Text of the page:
The Food: Chef/owner Turney will make charcuterie and pastas in-house (like tagliatelle with braised pork, favas and pig cracklings). There’s a wood-burning oven for Neapolitan pizzas topped with house-made fior di latte (Turney attended the U.S.’s only training program sanctioned by the Associazione Verace Pizza Napoletana, the final word on Neapolitan pizza); it will also be used to roast meats and vegetables. Wines will be from small European producers, and the chef (who created Lolita’s killer margarita mixers) is whipping up specialty cocktails.

 

The Space: Designed by Safran and Turney, the rustic space (pictured, opposite page) is paneled with recycled Lancaster barn wood interspersed with whitewashed exposed brick. Tabletops are cut from wood reclaimed from the foundation of a Manayunk dam, and seating is a mix of repurposed church pews and bistro chairs. Wine-barrel light fixtures hang over the gray marble bar, while glass doors open out to the street.

Our Take: How they do it all—five businesses on the same block!—we have no idea, but we’re always impressed with the results. We predict a slam-dunk.

The ETA: End of August

— Serafina
Cira Centre, 2929 Arch Street, West Philly, 215-222-2363, serafinarestaurant.com

The Players: New York restaurateurs Vittorio Assaf and Fabio Granato.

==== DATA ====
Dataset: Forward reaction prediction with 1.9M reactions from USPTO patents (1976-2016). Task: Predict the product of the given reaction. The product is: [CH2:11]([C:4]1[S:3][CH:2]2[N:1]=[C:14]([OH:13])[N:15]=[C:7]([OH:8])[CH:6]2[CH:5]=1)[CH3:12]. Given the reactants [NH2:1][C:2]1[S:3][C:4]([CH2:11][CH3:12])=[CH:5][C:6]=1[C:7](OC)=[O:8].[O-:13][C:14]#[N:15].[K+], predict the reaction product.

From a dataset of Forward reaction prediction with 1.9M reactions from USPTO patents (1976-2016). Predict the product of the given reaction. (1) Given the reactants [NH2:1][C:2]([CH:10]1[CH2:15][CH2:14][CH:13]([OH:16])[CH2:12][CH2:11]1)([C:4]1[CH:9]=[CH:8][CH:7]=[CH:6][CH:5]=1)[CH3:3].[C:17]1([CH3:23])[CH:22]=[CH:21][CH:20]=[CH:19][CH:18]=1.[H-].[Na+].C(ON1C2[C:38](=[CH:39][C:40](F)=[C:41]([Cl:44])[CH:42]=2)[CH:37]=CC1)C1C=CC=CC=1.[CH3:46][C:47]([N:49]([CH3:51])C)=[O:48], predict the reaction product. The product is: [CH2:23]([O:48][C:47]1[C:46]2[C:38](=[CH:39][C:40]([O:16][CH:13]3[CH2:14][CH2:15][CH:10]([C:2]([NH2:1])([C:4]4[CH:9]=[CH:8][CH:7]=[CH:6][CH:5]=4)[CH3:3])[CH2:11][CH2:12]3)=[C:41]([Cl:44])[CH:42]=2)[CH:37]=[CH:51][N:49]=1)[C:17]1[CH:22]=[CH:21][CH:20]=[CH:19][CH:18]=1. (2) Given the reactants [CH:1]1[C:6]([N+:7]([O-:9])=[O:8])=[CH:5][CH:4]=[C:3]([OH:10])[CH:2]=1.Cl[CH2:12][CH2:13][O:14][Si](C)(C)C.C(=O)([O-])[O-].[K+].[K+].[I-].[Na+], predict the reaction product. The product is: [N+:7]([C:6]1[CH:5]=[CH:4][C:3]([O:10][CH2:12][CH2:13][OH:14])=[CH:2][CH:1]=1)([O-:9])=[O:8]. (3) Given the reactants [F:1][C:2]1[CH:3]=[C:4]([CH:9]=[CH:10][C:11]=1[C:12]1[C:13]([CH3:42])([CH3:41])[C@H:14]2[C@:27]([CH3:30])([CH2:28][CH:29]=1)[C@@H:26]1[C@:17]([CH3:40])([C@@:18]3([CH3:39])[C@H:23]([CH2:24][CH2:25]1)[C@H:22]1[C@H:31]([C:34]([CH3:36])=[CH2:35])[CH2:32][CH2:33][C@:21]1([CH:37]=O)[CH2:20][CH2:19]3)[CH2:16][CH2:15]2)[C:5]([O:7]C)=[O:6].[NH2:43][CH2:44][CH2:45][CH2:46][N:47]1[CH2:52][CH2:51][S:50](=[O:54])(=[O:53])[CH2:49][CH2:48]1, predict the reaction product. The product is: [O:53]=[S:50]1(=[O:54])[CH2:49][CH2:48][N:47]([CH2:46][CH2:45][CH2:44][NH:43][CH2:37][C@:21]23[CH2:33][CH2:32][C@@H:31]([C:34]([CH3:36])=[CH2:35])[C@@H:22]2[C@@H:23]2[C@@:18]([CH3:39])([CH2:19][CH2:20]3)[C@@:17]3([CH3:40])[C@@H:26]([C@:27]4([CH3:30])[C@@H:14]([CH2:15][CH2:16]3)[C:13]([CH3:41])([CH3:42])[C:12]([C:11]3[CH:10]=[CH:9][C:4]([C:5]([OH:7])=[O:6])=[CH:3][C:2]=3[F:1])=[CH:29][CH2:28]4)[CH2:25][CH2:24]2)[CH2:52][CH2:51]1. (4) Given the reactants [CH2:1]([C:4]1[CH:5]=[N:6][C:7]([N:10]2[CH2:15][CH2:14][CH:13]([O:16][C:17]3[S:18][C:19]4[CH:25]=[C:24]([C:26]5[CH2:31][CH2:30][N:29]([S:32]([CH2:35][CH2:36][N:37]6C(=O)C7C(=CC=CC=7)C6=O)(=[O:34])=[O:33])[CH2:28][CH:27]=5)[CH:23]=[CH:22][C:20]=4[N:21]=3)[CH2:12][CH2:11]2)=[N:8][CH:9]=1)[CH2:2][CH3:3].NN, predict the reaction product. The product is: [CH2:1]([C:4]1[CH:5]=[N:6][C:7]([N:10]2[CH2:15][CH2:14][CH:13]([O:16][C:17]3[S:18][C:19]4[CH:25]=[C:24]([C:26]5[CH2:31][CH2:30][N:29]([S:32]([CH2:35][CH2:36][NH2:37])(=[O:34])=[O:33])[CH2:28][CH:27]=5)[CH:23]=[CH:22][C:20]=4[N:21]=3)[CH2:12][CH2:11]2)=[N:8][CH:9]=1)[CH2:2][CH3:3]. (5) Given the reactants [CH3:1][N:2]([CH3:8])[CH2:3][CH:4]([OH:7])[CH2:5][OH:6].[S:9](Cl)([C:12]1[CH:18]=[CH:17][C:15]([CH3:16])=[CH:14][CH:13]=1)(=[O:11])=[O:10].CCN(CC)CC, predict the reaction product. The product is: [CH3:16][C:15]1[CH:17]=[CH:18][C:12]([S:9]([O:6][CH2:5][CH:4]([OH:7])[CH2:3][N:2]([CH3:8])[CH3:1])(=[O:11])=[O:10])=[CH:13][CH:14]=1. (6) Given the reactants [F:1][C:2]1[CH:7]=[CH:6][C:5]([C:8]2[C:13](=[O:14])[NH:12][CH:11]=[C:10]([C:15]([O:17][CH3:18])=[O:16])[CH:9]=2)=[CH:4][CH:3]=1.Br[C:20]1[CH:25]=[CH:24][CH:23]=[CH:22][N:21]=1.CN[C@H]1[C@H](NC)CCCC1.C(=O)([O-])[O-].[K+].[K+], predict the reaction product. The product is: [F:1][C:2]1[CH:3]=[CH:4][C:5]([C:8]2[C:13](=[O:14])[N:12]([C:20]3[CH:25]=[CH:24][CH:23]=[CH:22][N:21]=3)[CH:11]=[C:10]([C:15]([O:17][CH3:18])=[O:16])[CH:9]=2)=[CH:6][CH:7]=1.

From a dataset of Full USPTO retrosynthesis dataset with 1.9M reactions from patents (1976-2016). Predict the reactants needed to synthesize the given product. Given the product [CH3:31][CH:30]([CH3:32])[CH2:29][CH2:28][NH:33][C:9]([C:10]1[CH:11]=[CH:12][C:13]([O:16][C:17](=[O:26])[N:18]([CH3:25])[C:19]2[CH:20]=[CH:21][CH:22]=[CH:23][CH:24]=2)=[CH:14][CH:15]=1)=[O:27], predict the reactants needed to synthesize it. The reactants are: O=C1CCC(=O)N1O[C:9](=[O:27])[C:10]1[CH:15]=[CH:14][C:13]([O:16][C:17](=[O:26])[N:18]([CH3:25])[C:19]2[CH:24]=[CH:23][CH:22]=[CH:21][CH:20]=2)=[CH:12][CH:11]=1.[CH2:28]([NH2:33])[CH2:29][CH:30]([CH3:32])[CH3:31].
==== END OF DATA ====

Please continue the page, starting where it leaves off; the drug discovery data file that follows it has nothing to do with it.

The Concept: A Philly branch of this celeb-tastic New York Italian mini-chain. “We’re bringing something truly authentic and New York to Philly,” says Serafina development director Caroline McBride.

The Food: Italian, with wood-fired pizzas, plus a takeout breakfast bakery.

The Space: A 5,700-square-foot space in the heart of Rittenhouse, with an elevated bar on the first floor, room for 100 diners, private dining on the second floor, and plans for sidewalk seating.

Our Take: Look out, Rouge and Parc; these New Yorkers are aiming to swipe your see-and-be-seen status. Philly doesn’t generally cotton to anything “truly authentic” from up the Turnpike, but if the pizza is good, we’ll take it.

The ETA: October

— Il Pittore
627 South 3rd Street, Queen Village, starr-restaurant.com

The Players: Stephen Starr and chef Chris Painter.

The Concept: A “neighborhood Italian” restaurant cheffed by Painter, culinary director for Starr Restaurants.

The Food: Painter plans a small menu focusing on Italian cuisine “from Rome north.”

The Space: Starr, who is designing the place himself, says he doesn’t plan to do much to the former Ansill decor. Expect “understated and un-designed,” with exposed beams and brick and a new fireplace.

Our Take: If anyone can break the 3rd Street jinx (RIP, Ansill, Gayle), it’s Starr.

The ETA: October

Guapos Tacos
Follow @garcesgroup on Twitter for the truck’s schedule. To book a special event, call 215-625-2920.

The Players: Jose Garces’s first business partnership with his go-to designer, Jun Aizaki.